Case study

Developing a scalable EO peatland assessment service

Using Earth observation tools to reduce the cost of operations, assessment, restoring and monitoring of peatland.

Image of Peatland
Deforestation damages peatlands. Credit: Rezatec.

Healthy and Intact peatlands act as a huge store and sink of atmospheric carbon, as well as a source of drinking water, and an important habitat for many plants and animals. However, the quality of peatlands has been degraded over many years from drainage, landscape conversion and other anthropogenic disturbances. With rising levels of dissolved organic carbon (DOC) in water running, water utilities are under increasing pressure to deliver on a safe drinking water supply to consumers as well as the ecological, social and economic benefits of maintaining healthy peatlands. Scottish Water are seeking methods to improve efficiency of water treatment across its catchments through upstream catchment management that maximises the effectiveness of its limited resources.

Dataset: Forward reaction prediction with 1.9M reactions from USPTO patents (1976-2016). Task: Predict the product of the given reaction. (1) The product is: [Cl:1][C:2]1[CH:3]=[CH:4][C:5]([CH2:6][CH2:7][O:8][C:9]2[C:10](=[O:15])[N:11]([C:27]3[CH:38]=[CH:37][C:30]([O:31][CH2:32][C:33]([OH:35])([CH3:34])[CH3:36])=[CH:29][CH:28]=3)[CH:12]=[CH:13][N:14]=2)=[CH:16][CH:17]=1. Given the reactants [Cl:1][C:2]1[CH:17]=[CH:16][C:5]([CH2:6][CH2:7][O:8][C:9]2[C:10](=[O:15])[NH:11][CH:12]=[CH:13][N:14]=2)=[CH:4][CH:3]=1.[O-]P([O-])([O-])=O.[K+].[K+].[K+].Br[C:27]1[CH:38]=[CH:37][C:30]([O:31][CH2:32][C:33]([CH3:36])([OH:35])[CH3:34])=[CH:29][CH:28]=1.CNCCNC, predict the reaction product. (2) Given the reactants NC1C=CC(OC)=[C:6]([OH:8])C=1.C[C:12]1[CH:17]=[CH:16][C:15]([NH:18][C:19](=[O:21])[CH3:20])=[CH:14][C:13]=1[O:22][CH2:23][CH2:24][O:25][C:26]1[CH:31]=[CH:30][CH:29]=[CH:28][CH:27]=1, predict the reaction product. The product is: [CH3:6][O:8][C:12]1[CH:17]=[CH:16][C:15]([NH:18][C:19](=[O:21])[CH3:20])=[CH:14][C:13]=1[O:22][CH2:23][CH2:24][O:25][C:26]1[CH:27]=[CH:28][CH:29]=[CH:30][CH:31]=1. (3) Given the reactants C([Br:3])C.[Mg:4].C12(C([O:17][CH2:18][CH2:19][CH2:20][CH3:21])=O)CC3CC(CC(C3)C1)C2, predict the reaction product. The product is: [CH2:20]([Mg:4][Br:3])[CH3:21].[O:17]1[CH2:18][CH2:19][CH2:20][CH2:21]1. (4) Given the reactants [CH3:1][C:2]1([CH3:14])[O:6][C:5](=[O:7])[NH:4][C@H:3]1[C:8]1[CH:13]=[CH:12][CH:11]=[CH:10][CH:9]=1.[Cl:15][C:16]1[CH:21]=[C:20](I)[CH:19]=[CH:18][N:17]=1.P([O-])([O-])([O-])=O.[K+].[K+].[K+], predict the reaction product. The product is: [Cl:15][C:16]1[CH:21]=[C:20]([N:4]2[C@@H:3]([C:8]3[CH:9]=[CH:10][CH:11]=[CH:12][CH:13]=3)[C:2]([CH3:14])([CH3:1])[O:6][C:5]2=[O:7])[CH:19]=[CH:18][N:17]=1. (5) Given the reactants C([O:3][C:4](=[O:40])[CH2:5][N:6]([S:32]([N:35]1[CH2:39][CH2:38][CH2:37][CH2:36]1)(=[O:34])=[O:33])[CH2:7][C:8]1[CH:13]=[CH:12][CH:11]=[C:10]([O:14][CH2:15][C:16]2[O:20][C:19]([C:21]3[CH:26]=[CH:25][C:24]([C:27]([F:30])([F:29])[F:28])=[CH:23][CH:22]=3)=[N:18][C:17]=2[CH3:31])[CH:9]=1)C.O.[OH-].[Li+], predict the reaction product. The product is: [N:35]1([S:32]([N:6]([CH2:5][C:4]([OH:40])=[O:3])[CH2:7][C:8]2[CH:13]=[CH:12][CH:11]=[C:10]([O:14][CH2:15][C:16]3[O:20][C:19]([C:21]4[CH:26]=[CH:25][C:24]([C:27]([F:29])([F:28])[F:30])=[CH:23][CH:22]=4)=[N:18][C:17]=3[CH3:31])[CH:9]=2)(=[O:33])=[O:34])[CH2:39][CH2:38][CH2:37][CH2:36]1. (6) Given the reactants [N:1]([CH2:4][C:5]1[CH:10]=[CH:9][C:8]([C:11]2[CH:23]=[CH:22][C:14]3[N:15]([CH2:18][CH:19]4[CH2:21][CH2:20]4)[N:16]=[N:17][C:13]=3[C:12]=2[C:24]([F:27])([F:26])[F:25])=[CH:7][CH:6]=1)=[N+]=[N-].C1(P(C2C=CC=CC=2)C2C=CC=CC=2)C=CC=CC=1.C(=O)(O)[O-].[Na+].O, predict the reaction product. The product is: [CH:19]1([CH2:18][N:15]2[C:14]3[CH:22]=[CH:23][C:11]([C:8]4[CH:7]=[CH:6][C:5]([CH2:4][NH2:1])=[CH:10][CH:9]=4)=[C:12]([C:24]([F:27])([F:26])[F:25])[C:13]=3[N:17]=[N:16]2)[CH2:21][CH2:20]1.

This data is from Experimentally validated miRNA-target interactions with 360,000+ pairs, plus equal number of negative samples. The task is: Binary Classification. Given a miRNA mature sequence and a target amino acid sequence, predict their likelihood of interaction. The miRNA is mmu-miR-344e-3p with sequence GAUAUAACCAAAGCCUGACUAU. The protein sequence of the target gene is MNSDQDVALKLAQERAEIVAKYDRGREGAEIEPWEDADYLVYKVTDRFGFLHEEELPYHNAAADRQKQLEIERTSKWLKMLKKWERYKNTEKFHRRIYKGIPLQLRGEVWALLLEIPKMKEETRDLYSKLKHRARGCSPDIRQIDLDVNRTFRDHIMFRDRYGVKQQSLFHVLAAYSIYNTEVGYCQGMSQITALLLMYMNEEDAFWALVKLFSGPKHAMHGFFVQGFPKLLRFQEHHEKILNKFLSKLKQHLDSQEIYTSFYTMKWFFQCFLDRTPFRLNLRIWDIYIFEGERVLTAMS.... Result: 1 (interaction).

This project aims to scale, enhance and commercialise an EO-derived tool to allow the project end-user (Scottish Water) and other organisations that have an interest in peatland, both in Scotland and internationally, to reduce their operational costs in assessing, restoring and monitoring peat within catchments of interest for multiple benefits e.g. for water utilities, to improve water quality and in doing so reduce the costs associated with water treatment works.

Rezatec will derive peatland integrity and water quality risk data products using innovative techniques, primarily based on open access data from the European Space Agency’s (ESA) Sentinel EO sensors, specifically in the optical, infrared, thermal and microwave domains. Specifically, these data products will include:

  • Aspects of peatland soils, i.e. the distribution and depth of organic soil and soil moisture
  • The abundance and distribution of positive and negative floristic indicators of typical peatland hydrology and associated measures of vegetation stress
  • Identification of anthropogenic disturbances, i.e. ditching, forestry and grazing.

When integrated, these data products will enable synoptic, landscape-level assessments to identify hotspots of peatland degradation and disturbance. It will help prioritise degradation hotspots where restoration would be most cost effective for the water treatment process.

The project builds upon Phase 1 of the SSGP project to map, measure and monitor peatland integrity across Scottish Water catchments. This project is due to finish in March 2017.

Published 24 October 2016